Interview: Melvyn Pun
In what ways can the authorities encourage greater activity on the Yangon Stock Exchange?
MELVYN PUN: It is clear that the exchange still has a long way to develop. Foreign investors are now legally permitted to own local companies’ shares, and officials are working to develop and enable the trading and clearing systems that are needed to support such foreign investment in the near term.
We have yet to enunciate, however, why it is attractive to invest in companies on the exchange, nor have we made it sufficiently attractive for companies to list on it. Meanwhile, the lack of interest has led to inactivity and a muted performance. Our attention should now be focused on encouraging momentum in the market. Pricing is very low, so there are plenty of attractive opportunities for investment, but we must create more attractive assets – notably in the form of a bond market. Liquidity is also a problem, although many commentators suggest this is likely to be increased through the successful liberalisation of the insurance market and the expected influx of foreign capital.
A vibrant stock exchange is dependent on the accumulation of varied buyers and sellers. To that end, we must promote Myanmar further. Partnerships with regional exchanges can help boost the Yangon Stock Exchange. Another approach is to offer incentives such as preferential banking rates or tax breaks for listed companies. Currently, Myanmar’s over-the-counter market is more active than the bourse, as the latter is illiquid and provides few benefits. Therefore, incentives must be provided to encourage listing and investment, which will also support improvements to corporate governance structures. Furthermore, it is important to deepen enforcement mechanisms. By penalising unlisted public companies which do not have good governance structures in place, we can protect investors and enhance the attractiveness of the exchange.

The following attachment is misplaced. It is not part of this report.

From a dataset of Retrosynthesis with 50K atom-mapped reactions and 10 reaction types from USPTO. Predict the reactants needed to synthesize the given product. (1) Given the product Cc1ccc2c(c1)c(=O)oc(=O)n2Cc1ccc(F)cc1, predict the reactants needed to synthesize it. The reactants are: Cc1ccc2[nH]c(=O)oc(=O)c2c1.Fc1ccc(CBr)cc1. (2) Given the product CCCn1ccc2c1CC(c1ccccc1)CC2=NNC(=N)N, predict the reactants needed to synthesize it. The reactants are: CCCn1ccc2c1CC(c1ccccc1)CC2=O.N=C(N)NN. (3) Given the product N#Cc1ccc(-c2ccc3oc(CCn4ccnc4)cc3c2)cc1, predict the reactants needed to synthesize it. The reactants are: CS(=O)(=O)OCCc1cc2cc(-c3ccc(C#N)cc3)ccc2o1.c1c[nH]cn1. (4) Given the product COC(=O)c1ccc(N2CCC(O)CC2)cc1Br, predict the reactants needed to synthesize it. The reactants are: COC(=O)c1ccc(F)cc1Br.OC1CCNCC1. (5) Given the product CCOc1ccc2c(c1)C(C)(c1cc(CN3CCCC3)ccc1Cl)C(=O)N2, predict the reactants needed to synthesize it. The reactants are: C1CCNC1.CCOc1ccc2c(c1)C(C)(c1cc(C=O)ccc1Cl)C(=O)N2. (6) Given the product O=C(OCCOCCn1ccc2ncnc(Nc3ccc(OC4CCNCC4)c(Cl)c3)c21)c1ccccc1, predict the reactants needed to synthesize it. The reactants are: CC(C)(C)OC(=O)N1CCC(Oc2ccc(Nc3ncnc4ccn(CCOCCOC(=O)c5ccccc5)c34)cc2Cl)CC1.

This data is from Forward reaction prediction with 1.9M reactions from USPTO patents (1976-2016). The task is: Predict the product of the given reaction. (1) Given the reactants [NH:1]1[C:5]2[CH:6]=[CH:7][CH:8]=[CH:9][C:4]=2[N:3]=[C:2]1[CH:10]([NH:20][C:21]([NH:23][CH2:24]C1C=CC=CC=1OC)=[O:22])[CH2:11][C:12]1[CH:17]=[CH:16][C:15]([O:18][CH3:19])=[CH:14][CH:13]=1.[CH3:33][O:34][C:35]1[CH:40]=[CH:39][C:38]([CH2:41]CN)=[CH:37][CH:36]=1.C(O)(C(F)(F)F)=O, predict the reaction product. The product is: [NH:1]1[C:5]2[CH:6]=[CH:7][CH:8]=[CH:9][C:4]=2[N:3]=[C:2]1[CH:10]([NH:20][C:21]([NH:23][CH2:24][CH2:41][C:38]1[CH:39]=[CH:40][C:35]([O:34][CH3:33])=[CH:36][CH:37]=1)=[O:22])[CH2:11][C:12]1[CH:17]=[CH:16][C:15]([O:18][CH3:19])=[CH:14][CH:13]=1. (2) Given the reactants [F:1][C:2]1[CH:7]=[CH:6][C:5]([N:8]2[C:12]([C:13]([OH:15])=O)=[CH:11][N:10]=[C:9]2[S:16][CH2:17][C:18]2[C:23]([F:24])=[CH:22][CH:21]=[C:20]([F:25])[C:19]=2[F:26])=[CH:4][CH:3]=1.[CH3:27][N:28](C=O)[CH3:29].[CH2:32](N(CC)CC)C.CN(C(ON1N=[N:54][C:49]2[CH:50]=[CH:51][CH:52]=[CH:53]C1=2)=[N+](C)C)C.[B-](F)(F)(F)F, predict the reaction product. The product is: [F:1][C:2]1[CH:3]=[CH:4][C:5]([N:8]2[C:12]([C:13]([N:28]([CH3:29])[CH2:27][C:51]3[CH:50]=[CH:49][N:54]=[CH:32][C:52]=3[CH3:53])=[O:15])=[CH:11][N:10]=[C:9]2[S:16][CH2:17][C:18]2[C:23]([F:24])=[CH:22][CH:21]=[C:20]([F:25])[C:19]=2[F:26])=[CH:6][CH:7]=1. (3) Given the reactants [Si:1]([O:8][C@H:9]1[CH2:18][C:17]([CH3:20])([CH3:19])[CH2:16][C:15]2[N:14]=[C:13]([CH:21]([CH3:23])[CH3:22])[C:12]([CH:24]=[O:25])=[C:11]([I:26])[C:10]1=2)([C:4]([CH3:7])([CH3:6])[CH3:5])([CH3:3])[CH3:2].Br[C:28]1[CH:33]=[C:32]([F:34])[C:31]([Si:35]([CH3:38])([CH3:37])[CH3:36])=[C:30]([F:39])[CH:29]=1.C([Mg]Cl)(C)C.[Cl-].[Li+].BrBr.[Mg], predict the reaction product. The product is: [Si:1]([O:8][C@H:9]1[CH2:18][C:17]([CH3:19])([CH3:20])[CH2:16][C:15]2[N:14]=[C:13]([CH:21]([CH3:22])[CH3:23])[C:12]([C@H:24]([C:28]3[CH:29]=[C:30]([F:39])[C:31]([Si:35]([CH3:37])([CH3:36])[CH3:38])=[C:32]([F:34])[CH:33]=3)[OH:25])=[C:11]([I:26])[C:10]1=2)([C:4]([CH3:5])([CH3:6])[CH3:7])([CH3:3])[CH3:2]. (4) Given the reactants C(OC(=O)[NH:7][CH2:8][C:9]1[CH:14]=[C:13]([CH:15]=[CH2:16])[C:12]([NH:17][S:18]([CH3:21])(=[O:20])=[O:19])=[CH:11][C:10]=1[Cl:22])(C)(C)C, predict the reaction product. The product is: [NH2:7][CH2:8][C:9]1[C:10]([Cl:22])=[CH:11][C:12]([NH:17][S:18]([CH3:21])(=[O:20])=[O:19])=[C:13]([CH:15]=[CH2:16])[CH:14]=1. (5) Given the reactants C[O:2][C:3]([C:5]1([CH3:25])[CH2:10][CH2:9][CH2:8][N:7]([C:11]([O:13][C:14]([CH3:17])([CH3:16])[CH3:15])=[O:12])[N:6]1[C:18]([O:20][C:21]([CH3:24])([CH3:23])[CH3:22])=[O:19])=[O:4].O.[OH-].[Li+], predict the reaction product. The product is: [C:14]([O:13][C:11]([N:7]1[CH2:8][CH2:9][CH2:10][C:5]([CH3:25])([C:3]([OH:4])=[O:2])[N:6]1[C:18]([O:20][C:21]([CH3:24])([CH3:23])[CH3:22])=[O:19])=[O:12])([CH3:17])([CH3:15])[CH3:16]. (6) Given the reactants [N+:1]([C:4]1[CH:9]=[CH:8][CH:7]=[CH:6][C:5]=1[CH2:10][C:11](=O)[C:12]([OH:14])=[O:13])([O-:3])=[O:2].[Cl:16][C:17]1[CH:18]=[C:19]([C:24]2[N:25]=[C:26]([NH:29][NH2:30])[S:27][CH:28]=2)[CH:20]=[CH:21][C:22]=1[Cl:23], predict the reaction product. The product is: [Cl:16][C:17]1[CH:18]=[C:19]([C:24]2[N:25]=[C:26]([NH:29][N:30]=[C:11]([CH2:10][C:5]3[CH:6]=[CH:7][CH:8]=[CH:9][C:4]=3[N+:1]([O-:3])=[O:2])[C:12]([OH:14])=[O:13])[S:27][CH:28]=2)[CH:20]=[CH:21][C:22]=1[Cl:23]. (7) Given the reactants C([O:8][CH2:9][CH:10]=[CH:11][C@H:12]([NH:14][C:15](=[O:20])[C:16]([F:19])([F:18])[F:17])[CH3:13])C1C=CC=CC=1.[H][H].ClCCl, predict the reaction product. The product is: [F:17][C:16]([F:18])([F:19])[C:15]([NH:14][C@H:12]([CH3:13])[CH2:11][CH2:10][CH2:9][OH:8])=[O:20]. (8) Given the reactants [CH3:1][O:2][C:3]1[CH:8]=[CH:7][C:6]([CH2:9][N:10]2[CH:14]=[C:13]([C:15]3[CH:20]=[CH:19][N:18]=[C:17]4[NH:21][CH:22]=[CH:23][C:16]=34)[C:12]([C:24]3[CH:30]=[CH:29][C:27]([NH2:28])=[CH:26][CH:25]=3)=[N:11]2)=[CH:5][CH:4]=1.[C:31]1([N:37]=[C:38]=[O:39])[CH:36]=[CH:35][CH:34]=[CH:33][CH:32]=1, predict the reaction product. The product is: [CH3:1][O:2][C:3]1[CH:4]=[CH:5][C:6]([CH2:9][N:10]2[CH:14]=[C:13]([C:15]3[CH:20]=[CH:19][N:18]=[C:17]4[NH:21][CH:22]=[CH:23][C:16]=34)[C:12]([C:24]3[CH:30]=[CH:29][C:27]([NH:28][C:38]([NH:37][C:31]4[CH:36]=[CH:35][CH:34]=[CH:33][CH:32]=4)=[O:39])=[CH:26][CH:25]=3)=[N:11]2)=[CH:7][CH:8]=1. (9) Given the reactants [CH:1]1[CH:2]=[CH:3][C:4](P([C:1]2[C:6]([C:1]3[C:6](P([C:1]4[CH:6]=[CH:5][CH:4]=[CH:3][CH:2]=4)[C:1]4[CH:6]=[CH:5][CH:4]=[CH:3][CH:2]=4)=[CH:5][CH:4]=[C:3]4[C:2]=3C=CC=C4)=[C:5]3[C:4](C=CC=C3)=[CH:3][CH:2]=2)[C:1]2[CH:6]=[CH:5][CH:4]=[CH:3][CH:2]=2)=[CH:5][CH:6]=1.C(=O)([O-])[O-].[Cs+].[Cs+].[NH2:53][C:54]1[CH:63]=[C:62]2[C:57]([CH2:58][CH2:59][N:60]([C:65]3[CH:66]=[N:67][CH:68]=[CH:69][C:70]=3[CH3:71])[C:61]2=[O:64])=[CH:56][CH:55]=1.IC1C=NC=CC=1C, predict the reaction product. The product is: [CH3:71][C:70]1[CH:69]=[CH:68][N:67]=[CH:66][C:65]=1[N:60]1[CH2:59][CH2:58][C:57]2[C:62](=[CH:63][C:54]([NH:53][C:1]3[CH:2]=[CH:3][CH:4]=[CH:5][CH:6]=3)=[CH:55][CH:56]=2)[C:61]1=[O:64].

How do you assess the efforts made in the private sector to increase financial inclusion?
PUN: Though it has been somewhat addressed by microfinance and mobile financial services, we are in the early stages of improving financial inclusion. Those most in need of financial services do not have what the formal financial system requires – they lack identity documentation and assets to enable credit extension. This means that banks are largely bypassed by the general public. To boost financial inclusion, we must look to a more risk-based approach, fostering a high-risk appetite compensated by high return. Regulation must also carefully consider how to balance consumer protection with financial inclusion. In the informal market denying high interest rates leads to more lending at exorbitant rates, hurting consumers. Lending has been a great business in Myanmar, and attractive returns are supported by extremely low default rates, particularly for consumer and microfinance loans.
What is the state of the middle class, and how does this affect the investment environment?
PUN: The middle class is small and growing fast, but it is challenging to get an exact population count. When we opened food and beverage outlets in second-tier cities they were successful, but their performance dropped dramatically in the face of competition. This tells us that there is wealth, but it is not deep. At around $1300, Myanmar has a much lower GDP per capita than the rest of region. This must double for the middle class to be significant. While the consumer and retail market is expected to grow, this will happen over the span of 30 years. Businesses should be cautious and not overextend. Interestingly, because there is such a long phase of growth ahead, the slower growth rate is not a problem. For our group, we would prefer a long and steady rate of growth, even if the rate itself is lower.
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